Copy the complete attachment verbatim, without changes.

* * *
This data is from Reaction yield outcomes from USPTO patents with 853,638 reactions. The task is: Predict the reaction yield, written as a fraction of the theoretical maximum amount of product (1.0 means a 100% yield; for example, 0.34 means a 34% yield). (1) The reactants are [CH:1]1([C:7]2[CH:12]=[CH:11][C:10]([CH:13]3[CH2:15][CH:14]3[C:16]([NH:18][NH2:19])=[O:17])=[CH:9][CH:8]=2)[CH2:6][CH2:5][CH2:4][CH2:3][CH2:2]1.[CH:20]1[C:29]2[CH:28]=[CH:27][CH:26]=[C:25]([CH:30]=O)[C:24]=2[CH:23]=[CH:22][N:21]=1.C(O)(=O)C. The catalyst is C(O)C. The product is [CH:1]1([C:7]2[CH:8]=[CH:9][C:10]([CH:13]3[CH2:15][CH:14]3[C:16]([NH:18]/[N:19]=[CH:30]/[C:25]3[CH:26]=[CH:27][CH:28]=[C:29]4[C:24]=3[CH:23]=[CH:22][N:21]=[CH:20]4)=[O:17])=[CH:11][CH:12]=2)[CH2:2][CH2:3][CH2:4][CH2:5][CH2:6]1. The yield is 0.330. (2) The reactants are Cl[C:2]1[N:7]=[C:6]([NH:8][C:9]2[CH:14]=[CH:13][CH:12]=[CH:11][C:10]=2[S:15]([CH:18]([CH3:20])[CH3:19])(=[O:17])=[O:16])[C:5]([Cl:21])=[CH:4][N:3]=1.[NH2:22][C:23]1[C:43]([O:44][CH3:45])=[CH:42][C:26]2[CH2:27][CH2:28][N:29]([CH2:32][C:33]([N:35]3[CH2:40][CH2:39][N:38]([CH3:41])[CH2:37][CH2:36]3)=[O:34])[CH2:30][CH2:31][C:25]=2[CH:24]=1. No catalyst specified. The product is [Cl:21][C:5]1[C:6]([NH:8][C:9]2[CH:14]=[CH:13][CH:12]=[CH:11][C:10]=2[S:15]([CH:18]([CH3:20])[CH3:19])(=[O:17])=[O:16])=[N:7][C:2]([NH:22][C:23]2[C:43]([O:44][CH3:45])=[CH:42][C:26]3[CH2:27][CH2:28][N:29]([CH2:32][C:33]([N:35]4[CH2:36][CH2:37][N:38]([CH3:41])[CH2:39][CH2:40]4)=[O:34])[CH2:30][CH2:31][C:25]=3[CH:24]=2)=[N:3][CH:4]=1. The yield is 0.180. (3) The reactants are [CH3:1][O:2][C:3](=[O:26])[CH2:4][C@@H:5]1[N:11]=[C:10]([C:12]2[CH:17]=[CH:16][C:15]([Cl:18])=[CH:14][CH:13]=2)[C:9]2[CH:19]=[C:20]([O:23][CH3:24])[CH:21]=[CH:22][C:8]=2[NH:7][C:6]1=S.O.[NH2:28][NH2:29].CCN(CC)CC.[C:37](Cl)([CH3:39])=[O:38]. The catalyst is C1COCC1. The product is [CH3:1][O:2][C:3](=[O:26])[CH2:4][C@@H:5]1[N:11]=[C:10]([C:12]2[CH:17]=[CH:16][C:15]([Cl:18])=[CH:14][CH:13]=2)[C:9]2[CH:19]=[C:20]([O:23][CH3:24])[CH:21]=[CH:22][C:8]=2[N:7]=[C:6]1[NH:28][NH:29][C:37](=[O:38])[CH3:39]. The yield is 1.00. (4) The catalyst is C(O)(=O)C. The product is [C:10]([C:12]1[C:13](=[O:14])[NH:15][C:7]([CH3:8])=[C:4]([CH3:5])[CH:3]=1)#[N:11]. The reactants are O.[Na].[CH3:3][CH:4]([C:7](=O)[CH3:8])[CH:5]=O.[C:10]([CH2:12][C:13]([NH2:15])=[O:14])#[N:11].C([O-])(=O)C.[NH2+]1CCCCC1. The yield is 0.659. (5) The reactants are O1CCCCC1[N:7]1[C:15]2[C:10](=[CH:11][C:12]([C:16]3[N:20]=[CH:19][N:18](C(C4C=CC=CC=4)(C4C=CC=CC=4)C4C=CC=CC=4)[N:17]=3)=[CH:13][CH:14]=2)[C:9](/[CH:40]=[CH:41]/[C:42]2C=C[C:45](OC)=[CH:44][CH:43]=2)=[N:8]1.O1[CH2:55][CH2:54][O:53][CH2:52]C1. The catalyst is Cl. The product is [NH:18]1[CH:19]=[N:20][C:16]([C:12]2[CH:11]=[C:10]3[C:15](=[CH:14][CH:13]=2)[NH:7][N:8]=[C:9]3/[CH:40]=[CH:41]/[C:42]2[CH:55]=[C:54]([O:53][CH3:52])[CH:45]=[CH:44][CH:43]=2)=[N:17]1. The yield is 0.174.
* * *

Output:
This data is from Reaction yield outcomes from USPTO patents with 853,638 reactions. The task is: Predict the reaction yield, written as a fraction of the theoretical maximum amount of product (1.0 means a 100% yield; for example, 0.34 means a 34% yield). (1) The reactants are [CH:1]1([C:7]2[CH:12]=[CH:11][C:10]([CH:13]3[CH2:15][CH:14]3[C:16]([NH:18][NH2:19])=[O:17])=[CH:9][CH:8]=2)[CH2:6][CH2:5][CH2:4][CH2:3][CH2:2]1.[CH:20]1[C:29]2[CH:28]=[CH:27][CH:26]=[C:25]([CH:30]=O)[C:24]=2[CH:23]=[CH:22][N:21]=1.C(O)(=O)C. The catalyst is C(O)C. The product is [CH:1]1([C:7]2[CH:8]=[CH:9][C:10]([CH:13]3[CH2:15][CH:14]3[C:16]([NH:18]/[N:19]=[CH:30]/[C:25]3[CH:26]=[CH:27][CH:28]=[C:29]4[C:24]=3[CH:23]=[CH:22][N:21]=[CH:20]4)=[O:17])=[CH:11][CH:12]=2)[CH2:2][CH2:3][CH2:4][CH2:5][CH2:6]1. The yield is 0.330. (2) The reactants are Cl[C:2]1[N:7]=[C:6]([NH:8][C:9]2[CH:14]=[CH:13][CH:12]=[CH:11][C:10]=2[S:15]([CH:18]([CH3:20])[CH3:19])(=[O:17])=[O:16])[C:5]([Cl:21])=[CH:4][N:3]=1.[NH2:22][C:23]1[C:43]([O:44][CH3:45])=[CH:42][C:26]2[CH2:27][CH2:28][N:29]([CH2:32][C:33]([N:35]3[CH2:40][CH2:39][N:38]([CH3:41])[CH2:37][CH2:36]3)=[O:34])[CH2:30][CH2:31][C:25]=2[CH:24]=1. No catalyst specified. The product is [Cl:21][C:5]1[C:6]([NH:8][C:9]2[CH:14]=[CH:13][CH:12]=[CH:11][C:10]=2[S:15]([CH:18]([CH3:20])[CH3:19])(=[O:17])=[O:16])=[N:7][C:2]([NH:22][C:23]2[C:43]([O:44][CH3:45])=[CH:42][C:26]3[CH2:27][CH2:28][N:29]([CH2:32][C:33]([N:35]4[CH2:36][CH2:37][N:38]([CH3:41])[CH2:39][CH2:40]4)=[O:34])[CH2:30][CH2:31][C:25]=3[CH:24]=2)=[N:3][CH:4]=1. The yield is 0.180. (3) The reactants are [CH3:1][O:2][C:3](=[O:26])[CH2:4][C@@H:5]1[N:11]=[C:10]([C:12]2[CH:17]=[CH:16][C:15]([Cl:18])=[CH:14][CH:13]=2)[C:9]2[CH:19]=[C:20]([O:23][CH3:24])[CH:21]=[CH:22][C:8]=2[NH:7][C:6]1=S.O.[NH2:28][NH2:29].CCN(CC)CC.[C:37](Cl)([CH3:39])=[O:38]. The catalyst is C1COCC1. The product is [CH3:1][O:2][C:3](=[O:26])[CH2:4][C@@H:5]1[N:11]=[C:10]([C:12]2[CH:17]=[CH:16][C:15]([Cl:18])=[CH:14][CH:13]=2)[C:9]2[CH:19]=[C:20]([O:23][CH3:24])[CH:21]=[CH:22][C:8]=2[N:7]=[C:6]1[NH:28][NH:29][C:37](=[O:38])[CH3:39]. The yield is 1.00. (4) The catalyst is C(O)(=O)C. The product is [C:10]([C:12]1[C:13](=[O:14])[NH:15][C:7]([CH3:8])=[C:4]([CH3:5])[CH:3]=1)#[N:11]. The reactants are O.[Na].[CH3:3][CH:4]([C:7](=O)[CH3:8])[CH:5]=O.[C:10]([CH2:12][C:13]([NH2:15])=[O:14])#[N:11].C([O-])(=O)C.[NH2+]1CCCCC1. The yield is 0.659. (5) The reactants are O1CCCCC1[N:7]1[C:15]2[C:10](=[CH:11][C:12]([C:16]3[N:20]=[CH:19][N:18](C(C4C=CC=CC=4)(C4C=CC=CC=4)C4C=CC=CC=4)[N:17]=3)=[CH:13][CH:14]=2)[C:9](/[CH:40]=[CH:41]/[C:42]2C=C[C:45](OC)=[CH:44][CH:43]=2)=[N:8]1.O1[CH2:55][CH2:54][O:53][CH2:52]C1. The catalyst is Cl. The product is [NH:18]1[CH:19]=[N:20][C:16]([C:12]2[CH:11]=[C:10]3[C:15](=[CH:14][CH:13]=2)[NH:7][N:8]=[C:9]3/[CH:40]=[CH:41]/[C:42]2[CH:55]=[C:54]([O:53][CH3:52])[CH:45]=[CH:44][CH:43]=2)=[N:17]1. The yield is 0.174.